Saleem Shahzad

Beats Covered:
Local or Foreign:

Shahzad, 40, vanished on May 29 after writing about alleged
links between Al-Qaeda and the Pakistani Navy. His body was found on May 31 in
a canal near the town of Mandi Bahauddin, about 75 miles (120 kilometers) south
of the capital, Islamabad. His friends said the body showed signs of torture
around the face and neck. He had told colleagues that he had been receiving
threats from intelligence officials in recent months.

Shahzad was reported missing after he failed to show up for
a televised panel discussion in Islamabad. He was scheduled to discuss his
recent article for Asia Times Online in which he reported that Al-Qaeda, having
infiltrated the Pakistani Navy, was behind a 17-hour siege at a naval base in
Karachi on May 22. He said the attack came after military or security officials
refused to release a group of naval officials suspected of being linked to
militant groups. The attack, coming soon after the U.S. killing of Osama bin
Laden on May 2, was deeply embarrassing to the Pakistani military. Earlier in
May, three navy buses carrying recruits were blown up via remote control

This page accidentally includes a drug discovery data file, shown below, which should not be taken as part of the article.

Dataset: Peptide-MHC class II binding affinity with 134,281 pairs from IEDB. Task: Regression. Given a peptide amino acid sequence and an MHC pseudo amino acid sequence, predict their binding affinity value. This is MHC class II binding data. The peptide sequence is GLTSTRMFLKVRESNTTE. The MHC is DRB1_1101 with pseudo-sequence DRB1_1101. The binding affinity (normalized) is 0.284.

devices in Karachi, the large port city where the navy has its headquarters.

Shahzad’s death also came a few days after the release of
his book, Inside the Taliban and Al-Qaeda.

For months, the journalist had been telling friends that he
had been warned by intelligence agents to stop reporting on sensitive security
matters. In October 2010, Shahzad told Ali Dayan Hasan, a researcher for Human
Rights Watch in Pakistan, that he had been threatened by a top official at a
meeting at the headquarters of the Inter-Services Intelligence Directorate in

Hasan said Shahzad sent him a note describing the meeting
“in case something happens to me or my family in the future,” Human Rights
Watch reported. Hameed Haroon, president of the All Pakistan Newspapers Society
and a former employer of Shahzad, said he had received a similar message at
about the same time.

In July 2011, The New York Times reported that U.S.
officials had reliable intelligence that showed that the ISI was responsible
for Shahzad’s murder. Pakistan’s official commission of inquiry concluded in
January 2012 that the perpetrators were unknown, a finding that was widely
criticized as lacking credibility.